First budget cut heads to negotiationsA controversial first step to solve Minnesota’s $6.2 billion budget problem is in negotiators’ hands.
By: Don Davis, E/P State Capitol Bureau
ST. PAUL -- A controversial first step to solve Minnesota’s $6.2 billion budget problem is in negotiators’ hands.
Minnesota senators voted to trim $830 million out of the next state budget and $125 million from the current one Thursday, a bill similar to what House members already passed.
In the next step of the budget process, Republican leaders say they will invite Democratic Gov. Mark Dayton’s administration to negotiations with lawmakers. Dayton has criticized the GOP budget bills for being piecemeal and urged lawmakers hold off on their budget plan until after he presents his proposal on Feb. 15.
“We know we are going to have to make hard choices like this,” Senate Finance Chairwoman Claire Robling, R-Jordan, said, “so we might as well get started today.”
Thursday’s 37-27 Senate vote was strictly party-line, with Republicans on the winning side.
Legislative leaders hope to hammer out a compromise within a week.
The House and Senate bills make similar cuts for the next two-year budget, which starts July 1. But the House bill orders Dayton to trim $200 million by June 30, $75 million more than the Senate.
“We think it is entirely possible to find $125 million left,” Robling said, adding that state agencies have funds left this year and they may spend them even if purchases are not needed. “It’s our tendency to think we need to spend it or we are going to lose it.”
Democrats said just $110 million remains available this year, less than the amount the bill orders Dayton to cut.
In an interview, Sen. Bill Ingebrigtsen, R-Alexandria, agrees there likely is money available.
“I come from county government where we did the very same thing,” the former Douglas County sheriff said.
Democrats complained that the budget-cut bill did not go through all the committees that needed to hear it. When Sen. Richard Cohen, DFL-St. Paul, asked Ingebrigtsen and a handful of other committee chairmen questions about cuts in their areas, they refused to answer.
Ingebrigtsen, chairman of a natural resources committee, said Cohen was grandstanding when he asked his questions.
“I’m not going to micromanage the flow,” Ingebrigtsen said.
The measure includes permanent cuts beginning in the next two-year budget of $300 million from what cities had expected and $186 million from counties.
“Most of our cities and counties really did anticipate this ... and budgeted wisely,” Robling said.
But the Revenue Department says that for every $1 of Local Government Aid that is cut, cities raise local property taxes 67 cents, said Sen. Rod Skoe, DFL-Clearbrook.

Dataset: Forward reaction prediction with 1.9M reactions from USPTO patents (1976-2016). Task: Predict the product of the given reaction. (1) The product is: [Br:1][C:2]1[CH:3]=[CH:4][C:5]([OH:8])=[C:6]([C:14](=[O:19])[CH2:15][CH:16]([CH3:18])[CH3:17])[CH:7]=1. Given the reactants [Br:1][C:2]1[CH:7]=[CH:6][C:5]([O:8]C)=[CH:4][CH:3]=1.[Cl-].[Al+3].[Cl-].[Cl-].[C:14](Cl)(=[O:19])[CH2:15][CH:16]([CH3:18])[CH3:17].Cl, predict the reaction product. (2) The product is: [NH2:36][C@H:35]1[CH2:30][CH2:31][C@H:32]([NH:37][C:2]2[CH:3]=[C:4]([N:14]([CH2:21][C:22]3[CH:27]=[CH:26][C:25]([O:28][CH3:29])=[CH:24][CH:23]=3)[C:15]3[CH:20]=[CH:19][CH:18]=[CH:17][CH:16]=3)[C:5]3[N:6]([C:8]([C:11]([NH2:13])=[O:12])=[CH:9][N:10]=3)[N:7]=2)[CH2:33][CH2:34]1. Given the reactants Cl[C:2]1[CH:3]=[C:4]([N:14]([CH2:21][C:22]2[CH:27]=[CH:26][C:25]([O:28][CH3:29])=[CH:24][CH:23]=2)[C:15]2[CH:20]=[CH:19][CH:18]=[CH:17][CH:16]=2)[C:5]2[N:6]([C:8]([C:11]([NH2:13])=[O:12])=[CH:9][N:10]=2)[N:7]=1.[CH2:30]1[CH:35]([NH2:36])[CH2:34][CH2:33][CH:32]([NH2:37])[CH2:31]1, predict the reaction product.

Sen. Linda Berglin, DFL-Minneapolis, did not like $47 million that would be cut from health-care programs.
“Don’t throw vulnerable senior citizens and children under the bus first,” she pleaded.
In a passionate speech, Sen. Tony Lourey, DFL-Kerrick, said that health-care cuts bothered him, too. “This bill with draconian cuts to the people of Minnesota was not heard in (a health) committee. ... It is a disgrace to this body.”
Skoe said a $185 million cut to state colleges and universities would drive up tuitions at a time when Minnesota students already carry the sixth-highest debt load in the country.
“We’re going to make it harder to go to college and graduate,” Skoe said.
Sen. Tom Saxhaug, DFL-Grand Rapids, complained about a nearly $24 million cut in a program that pays landowners to keep sustainable forests.
“It threatens our forest industry,” he said.
Senate Minority Leader Tom Bakk, DFL-Cook, said he would expect drastic changes in the Department of Natural Resources if the bill passes. For instance, he said, there may not be full services available for campers, shelter buildings may close and no firewood may be available.
Bakk said Republicans broke their promises to not raise taxes, protect the state’s most vulnerable and protecting public safety.
Sen. Roger Reinert, DFL-Duluth, was like other Democrats, not happy with the bill.
“This is not a balanced approach,” Reinert said. “It leaves property taxpayers, students and low-income Duluthians footing the bill.”
Reinert said the bill includes many cuts to Duluth programs, including $3.8 million in Local Government Aid, roughly equivalent to the budget for the city library system. Also, he said, the measure would trim $1.1 million from Lake Superior College and $3 million cut from the University of Minnesota Duluth.
In his first major Senate speech, new Sen. Ted Lillie, R-Lake Elmo, said many in the body were elected because Minnesotans were not happy that previous lawmakers did not control expenses.
“We act immediately or we will be out of business,” he said of how businesses work and how government must do things, too.
Sen. John Howe, R-Red Wing, said he likes the $106 million cut made in a renters’ property tax credit.
Renters receive higher tax credits than they pay via rent, he said, and it does not encourage Minnesotans to buy homes.
“This is actually is encouraging people to stay in renters’ mode,” he said.